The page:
Prayer: God Wants You More

Fr. Joel God & Faith

“God calls man first. Man may forget his Creator or hide far from his face; he may run after idols or accuse the deity of having abandoned him; yet the living and true God tirelessly calls each person to that mysterious encounter knowns as prayer. In prayer… God’s initiative of love always comes first; our own first step is always …

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Throw the Money Changers Out of Your Heart (#449, Lateran Basilica)

Fr. Joel Being Catholic, Homilies

The Temple is a place of encounter where God meets his people. They sacrifice and he blesses them. Church is also a place of encounter. So is your heart. Cast the clutter out of your heart to make room for God. (9 Nov 2014)

A “Simple Prayer” of St. Francis

Fr. Joel Free Range

In 2004 I had the privilege of studying Italian while living in Assisi. The town has been unmistakably marked by its most famous son, St. Francis. Most people only know that St. Francis loved the animals. He’s often seen as an environmentalist or some kind of medieval hippie. I was intrigued by the legend of the man and wanted to …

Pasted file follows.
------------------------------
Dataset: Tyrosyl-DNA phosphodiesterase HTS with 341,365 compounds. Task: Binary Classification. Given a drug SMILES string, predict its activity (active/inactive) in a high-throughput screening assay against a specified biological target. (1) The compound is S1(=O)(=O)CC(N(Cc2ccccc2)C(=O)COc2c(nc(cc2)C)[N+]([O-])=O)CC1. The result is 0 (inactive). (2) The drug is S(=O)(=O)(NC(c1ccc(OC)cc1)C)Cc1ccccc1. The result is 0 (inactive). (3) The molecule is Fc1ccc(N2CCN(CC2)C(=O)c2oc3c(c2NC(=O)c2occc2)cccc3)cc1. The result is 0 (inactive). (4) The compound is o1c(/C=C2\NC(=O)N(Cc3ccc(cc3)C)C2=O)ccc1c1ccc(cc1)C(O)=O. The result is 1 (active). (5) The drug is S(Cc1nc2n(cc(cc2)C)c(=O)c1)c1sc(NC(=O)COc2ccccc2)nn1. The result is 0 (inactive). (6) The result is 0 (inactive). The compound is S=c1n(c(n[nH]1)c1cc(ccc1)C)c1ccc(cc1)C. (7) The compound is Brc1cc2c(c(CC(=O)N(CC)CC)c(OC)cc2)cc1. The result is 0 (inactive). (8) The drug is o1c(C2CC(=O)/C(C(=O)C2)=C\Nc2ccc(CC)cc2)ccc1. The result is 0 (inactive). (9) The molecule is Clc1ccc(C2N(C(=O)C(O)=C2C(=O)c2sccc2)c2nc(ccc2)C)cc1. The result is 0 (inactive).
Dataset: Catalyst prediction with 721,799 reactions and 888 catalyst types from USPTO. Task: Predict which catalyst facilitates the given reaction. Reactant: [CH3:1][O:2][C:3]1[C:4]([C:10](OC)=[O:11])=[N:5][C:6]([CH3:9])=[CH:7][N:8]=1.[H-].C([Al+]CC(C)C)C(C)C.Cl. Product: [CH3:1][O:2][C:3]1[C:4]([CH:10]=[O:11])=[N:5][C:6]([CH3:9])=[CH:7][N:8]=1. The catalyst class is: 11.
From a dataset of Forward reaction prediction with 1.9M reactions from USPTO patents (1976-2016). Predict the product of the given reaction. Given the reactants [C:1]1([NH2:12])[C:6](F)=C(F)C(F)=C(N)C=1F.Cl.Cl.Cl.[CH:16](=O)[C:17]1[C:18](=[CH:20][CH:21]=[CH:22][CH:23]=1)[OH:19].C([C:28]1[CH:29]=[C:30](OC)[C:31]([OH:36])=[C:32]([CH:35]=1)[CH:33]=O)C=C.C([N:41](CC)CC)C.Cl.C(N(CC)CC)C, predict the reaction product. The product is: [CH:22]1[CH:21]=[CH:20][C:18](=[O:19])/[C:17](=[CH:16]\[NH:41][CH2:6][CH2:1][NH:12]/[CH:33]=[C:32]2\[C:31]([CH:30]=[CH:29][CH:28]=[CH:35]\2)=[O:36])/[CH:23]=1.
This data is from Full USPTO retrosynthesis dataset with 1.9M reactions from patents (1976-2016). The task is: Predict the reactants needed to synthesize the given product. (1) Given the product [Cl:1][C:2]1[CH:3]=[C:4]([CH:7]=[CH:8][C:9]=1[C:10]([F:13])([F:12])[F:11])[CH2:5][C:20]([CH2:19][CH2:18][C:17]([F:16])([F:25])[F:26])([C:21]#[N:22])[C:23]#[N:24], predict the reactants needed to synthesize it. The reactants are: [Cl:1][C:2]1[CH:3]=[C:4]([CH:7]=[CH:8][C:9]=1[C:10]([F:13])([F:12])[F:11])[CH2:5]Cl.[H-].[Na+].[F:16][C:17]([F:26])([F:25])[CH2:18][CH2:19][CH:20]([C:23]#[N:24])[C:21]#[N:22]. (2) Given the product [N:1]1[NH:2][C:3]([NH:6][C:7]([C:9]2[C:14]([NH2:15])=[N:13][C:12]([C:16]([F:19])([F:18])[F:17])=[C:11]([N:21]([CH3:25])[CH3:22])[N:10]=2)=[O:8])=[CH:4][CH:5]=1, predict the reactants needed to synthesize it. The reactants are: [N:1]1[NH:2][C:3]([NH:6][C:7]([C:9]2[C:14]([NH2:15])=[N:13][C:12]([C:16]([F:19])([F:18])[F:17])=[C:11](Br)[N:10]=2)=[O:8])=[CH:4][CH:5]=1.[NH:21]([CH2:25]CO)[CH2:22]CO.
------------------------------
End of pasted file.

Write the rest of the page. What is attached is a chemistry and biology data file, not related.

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The “I” Has to Die so a “We” Can Be Born (#426, Easter 6)

Fr. Joel Homilies

Marriages often fail when a couple is not prepared for the depth of communication and partnership that is required. But I do the same thing to God. I have often expected that God would support me in living “my” life and otherwise stay out of the way. Just like marriage, so we have to be willing to put God first and work on good communication. Most things are too big for me to handle, but there’s nothing “we” can’t handle.

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Look! Listen! God Is Here (#424, Easter 3)

Fr. Joel Homilies

Why do Catholics today look sad, timid, shy, and fearful? They haven’t met the risen Jesus! The Gospel shows us five places we can look for God: In the world He created, In good friends, In Scripture, In the Sacraments, and in the depths of our heart. Start living life in a contemplative way. This means we begin to realize that we are always in the presence of God. Look and Listen, and the risen Jesus will meet you.

Why do Catholics celebrate Lent?

Benjamin Being Catholic

Lent is the way that Catholics prepare for the celebration of the Triduum (which means “three days”). The Triduum is the triple feast of Holy Thursday, Good Friday, and Easter Sunday. These feasts commemorate the climax of the life of Jesus. Holy Thursday remembers the His famous last supper with his closest disciples, while Good Friday commemorates his arrest, trial, …